Prospects For Physics-Based Modulation Of Global Change by Edward Teller / Worldview: Oki Islands in the Sea of Japan, the Kuril Islands, south & west of Tasmania/Australia / Nov. 14, 2016

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Prospects For Physics-Based Modulation Of Global Change
by Edward Teller and Lowell Wood – Hoover Institution, Stanford University, Stanford, CA 94305-6010 and Roderick Hyde – University of California Lawrence Livermore National Laboratory, Livermore CA 94551-0808

This paper was prepared for submittal to the 22nd International Seminar on Planetary Emergencies / Erice (Sicily), Italy August 20-23, 1997

ABSTRACT
It has been suggested that large-scale climate changes, mostly due to atmospheric injection of  “greenhouse gases” connected with fossil-fired energy production, should be forestalled by  internationally-agreed reductions in, e.g., electricity generation. The potential economic impacts of  such limitations are obviously large: ³$1011/year. We propose that for far smaller — <1% —  costs, the mean thermal effects of “greenhouse gases” may be obviated in any of several distinct  ways, some of them novel. These suggestions are all based on scatterers that prevent a small fraction of solar radiation from reaching all or part of the Earth. We propose research directed to quite near-term realization of one or more of these inexpensive approaches to cancel the effects of  the “greenhouse gas” injection. …

Employed near-optimally, tens of thousands of tons of high-conductivity metal – roughly 1% of the required mass of dielectric materials – are required to scatter 1% of the Earth’s total insolation; the corresponding costs are $0.07-0.14 billion/year. In principle, the most effective of all possible scatterers are atoms or molecules that scatter light in resonance.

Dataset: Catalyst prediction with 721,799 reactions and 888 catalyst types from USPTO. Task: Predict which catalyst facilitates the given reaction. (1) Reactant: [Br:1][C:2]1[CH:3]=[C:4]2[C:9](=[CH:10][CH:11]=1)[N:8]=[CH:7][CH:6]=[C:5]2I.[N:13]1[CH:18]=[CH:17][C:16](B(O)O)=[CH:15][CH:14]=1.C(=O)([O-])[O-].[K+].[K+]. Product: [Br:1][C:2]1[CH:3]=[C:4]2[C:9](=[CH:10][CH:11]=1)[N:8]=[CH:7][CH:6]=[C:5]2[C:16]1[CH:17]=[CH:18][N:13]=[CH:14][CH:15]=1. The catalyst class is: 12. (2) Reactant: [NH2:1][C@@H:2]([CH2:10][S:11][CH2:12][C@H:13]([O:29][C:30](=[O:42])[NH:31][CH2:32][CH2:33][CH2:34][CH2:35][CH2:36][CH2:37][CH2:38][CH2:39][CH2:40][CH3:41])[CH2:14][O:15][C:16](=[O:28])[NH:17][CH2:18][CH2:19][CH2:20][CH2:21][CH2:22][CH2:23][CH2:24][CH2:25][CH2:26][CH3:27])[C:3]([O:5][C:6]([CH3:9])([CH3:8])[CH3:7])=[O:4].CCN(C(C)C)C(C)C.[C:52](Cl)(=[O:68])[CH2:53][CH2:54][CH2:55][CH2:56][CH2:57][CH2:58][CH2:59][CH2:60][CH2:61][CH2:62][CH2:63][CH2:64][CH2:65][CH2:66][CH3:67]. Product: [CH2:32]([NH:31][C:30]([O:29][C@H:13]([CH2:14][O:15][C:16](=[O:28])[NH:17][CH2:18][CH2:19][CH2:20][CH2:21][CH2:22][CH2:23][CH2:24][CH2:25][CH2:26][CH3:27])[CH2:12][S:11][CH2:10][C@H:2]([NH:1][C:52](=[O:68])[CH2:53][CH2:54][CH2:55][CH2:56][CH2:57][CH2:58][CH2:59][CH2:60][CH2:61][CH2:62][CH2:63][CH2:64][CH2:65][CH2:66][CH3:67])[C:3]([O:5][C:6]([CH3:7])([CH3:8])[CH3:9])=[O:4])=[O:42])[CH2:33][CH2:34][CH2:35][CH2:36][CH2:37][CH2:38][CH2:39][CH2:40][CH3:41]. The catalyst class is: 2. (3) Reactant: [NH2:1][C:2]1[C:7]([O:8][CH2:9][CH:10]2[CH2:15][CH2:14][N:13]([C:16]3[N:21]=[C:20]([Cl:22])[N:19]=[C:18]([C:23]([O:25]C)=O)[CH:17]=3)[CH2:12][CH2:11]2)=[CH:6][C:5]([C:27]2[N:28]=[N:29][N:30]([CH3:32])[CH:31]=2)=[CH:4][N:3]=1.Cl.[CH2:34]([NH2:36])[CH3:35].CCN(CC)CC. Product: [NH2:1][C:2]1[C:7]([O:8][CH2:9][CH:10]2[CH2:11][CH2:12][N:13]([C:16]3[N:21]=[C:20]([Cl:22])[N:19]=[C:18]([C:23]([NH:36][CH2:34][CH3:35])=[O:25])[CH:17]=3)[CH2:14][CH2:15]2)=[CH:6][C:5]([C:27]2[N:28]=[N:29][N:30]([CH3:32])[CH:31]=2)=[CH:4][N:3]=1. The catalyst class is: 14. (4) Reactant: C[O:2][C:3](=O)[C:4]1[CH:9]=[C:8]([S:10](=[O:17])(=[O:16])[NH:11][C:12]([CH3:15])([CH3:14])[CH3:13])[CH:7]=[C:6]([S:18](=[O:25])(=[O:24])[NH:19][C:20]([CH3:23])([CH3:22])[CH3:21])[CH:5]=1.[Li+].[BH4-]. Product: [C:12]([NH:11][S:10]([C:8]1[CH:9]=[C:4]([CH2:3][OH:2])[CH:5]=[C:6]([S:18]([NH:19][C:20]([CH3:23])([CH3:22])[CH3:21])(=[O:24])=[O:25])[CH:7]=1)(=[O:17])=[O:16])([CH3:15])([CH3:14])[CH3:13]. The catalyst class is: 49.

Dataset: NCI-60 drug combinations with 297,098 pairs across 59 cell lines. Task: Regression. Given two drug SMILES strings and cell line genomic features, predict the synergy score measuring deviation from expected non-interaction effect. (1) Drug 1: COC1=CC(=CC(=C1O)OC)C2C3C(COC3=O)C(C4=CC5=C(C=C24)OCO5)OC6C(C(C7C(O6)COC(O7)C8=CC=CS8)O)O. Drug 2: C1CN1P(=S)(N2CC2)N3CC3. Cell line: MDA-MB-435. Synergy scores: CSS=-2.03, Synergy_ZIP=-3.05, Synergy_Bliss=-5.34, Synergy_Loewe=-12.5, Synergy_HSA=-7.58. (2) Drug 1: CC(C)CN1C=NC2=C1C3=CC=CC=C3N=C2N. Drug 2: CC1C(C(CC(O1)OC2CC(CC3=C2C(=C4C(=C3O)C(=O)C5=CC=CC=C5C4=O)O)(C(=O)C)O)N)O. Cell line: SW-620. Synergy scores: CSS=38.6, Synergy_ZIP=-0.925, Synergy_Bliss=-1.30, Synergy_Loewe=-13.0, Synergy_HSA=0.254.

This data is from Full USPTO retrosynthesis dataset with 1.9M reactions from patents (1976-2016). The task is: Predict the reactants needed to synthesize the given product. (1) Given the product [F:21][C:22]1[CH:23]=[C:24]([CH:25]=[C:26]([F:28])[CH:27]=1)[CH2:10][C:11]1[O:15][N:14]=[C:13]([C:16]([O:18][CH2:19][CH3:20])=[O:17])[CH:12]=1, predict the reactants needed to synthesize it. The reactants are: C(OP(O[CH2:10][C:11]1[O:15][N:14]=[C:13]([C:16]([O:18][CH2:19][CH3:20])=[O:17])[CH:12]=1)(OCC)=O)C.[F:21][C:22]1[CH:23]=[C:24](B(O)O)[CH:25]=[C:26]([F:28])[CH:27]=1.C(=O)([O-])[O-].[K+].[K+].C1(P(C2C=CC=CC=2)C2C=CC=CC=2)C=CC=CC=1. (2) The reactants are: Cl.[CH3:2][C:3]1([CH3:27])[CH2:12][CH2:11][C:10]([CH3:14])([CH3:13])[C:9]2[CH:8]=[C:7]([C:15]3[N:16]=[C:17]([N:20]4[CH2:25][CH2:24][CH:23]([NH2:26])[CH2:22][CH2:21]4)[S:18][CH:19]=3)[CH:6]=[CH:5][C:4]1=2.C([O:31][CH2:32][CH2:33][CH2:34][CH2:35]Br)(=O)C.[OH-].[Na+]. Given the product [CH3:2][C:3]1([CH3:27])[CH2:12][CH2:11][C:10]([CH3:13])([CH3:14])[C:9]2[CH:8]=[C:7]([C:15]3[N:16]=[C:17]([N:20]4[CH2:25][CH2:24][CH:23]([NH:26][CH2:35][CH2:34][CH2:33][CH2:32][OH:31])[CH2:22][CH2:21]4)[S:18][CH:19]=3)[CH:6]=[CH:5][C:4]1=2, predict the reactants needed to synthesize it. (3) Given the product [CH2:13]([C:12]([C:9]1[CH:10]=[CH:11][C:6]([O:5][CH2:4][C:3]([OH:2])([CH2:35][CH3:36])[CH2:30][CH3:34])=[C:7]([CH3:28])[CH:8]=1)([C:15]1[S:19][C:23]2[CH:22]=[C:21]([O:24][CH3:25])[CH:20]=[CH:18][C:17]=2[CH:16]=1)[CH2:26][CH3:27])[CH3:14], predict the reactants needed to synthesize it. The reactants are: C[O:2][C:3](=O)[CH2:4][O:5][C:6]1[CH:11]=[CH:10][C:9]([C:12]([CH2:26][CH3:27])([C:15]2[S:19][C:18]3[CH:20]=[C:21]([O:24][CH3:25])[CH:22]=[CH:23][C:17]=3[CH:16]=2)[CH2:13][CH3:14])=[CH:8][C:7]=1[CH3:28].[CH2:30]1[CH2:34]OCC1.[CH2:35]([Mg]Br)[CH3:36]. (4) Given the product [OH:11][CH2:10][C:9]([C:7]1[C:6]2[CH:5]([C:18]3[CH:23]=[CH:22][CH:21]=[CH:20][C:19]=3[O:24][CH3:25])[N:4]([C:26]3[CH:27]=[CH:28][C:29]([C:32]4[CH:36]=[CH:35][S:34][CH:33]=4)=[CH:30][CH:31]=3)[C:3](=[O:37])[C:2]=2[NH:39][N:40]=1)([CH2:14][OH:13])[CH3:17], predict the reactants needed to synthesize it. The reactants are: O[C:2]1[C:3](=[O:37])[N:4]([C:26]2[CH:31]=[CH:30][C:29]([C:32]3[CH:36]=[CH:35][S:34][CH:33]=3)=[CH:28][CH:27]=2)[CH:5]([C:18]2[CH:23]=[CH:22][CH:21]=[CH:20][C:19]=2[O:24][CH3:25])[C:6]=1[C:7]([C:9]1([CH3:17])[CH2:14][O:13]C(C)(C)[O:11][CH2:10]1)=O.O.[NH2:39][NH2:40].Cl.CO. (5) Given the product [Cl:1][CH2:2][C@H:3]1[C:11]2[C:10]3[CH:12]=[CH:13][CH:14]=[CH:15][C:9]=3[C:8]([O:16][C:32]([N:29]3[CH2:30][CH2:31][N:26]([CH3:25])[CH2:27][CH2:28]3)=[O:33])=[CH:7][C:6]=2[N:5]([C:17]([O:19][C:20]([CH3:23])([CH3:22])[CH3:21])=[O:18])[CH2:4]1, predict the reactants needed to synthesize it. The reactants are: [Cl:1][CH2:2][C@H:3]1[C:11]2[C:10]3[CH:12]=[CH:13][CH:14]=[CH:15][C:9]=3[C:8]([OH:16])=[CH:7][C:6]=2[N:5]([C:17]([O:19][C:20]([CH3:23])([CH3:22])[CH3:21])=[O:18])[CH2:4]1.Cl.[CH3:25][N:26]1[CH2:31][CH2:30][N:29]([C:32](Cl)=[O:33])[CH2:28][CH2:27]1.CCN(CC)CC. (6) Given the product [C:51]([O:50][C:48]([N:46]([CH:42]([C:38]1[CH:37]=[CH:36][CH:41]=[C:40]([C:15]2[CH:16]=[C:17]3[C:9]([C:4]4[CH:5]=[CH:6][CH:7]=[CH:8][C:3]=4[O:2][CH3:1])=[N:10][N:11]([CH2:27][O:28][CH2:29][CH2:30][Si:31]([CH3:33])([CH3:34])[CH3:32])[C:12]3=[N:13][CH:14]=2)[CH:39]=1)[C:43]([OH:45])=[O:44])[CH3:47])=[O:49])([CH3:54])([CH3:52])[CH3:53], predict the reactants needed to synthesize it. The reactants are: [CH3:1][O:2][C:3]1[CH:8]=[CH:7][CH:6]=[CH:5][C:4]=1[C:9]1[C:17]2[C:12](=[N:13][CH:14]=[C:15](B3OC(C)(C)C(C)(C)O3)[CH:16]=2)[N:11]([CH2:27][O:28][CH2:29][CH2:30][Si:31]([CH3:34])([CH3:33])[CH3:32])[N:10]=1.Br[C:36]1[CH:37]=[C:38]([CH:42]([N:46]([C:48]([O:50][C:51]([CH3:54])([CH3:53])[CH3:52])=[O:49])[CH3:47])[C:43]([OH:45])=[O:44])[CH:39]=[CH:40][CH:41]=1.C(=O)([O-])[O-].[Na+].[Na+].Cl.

http://www.newruskincollege.com/gorbachevbushartificialcloudsinstitutenewruskincollegecom/id7.html

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The Kuril Islands (two above) or Kurile Islands (/ˈkʊərɪl/, /ˈkjʊərɪl/, or /kjʊˈriːl/; Russian: Кури́льские острова́, tr. Kurilskiye ostrova; IPA: [kʊˈrʲilʲskʲɪjə ɐstrɐˈva]; Japanese: Kuriru rettō (クリル列島?, “Kuril Islands”) or Chishima rettō (千島列島?, “Chishima Islands”)), in Russia’s Sakhalin Oblast region, form a volcanic archipelago that stretches approximately 1,300 km (810 mi) northeast from Hokkaido, Japan, to Kamchatka, Russia, separating the Sea of Okhotsk from the North Pacific Ocean.

There are 56 islands and many minor rocks. It consists of Greater Kuril Ridge and Lesser Kuril Ridge.[1] The total land area is 10,503.2 square kilometres (4,055.3 sq mi)[2] and the total population is 19,434.[3]
All the islands are currently under Russian jurisdiction. Japan claims the two southernmost large islands (Iturup and Kunashir) as part of its territory, as well as Shikotan and the Habomai islets, which has led to the ongoing Kuril Islands dispute. The disputed islands are known in Japan as the country’s “Northern Territories”.[4]

http://go.nasa.gov/2fRYP5V
http://go.nasa.gov/2fRUmjs

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Oki Islands (two below)  (隠岐諸島 Oki-shotō?, or 隠岐の島 Oki-no-shima, 隠岐群島 Oki-guntō) is an archipelago in the Sea of Japan, the islands of which are administratively part of Oki District, Shimane Prefecture, Japan. The islands have a total area of 346.1 square kilometres (133.6 sq mi). Only four of the sixteen named islands are permanently inhabited. Much of the archipelago is within the borders of Daisen-Oki National Park. Due to their geological heritage, the Oki Islands were designated a UNESCO Global Geopark in September 2014.[1]

The Oki Islands have been inhabited since the Japanese Paleolithic era, and numerous artifacts from the Jomon, Yayoi and Kofun periods have been found by archaeologists, indicating continuous human occupation and activity.

http://go.nasa.gov/2fRUlfx
http://go.nasa.gov/2fO6vUe

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south & west of Tasmania/Australia (four above) Nov.14, 2016

http://go.nasa.gov/2fRSgQ
http://go.nasa.gov/2fNXQ4g
http://go.nasa.gov/2fO2jnk

 

 

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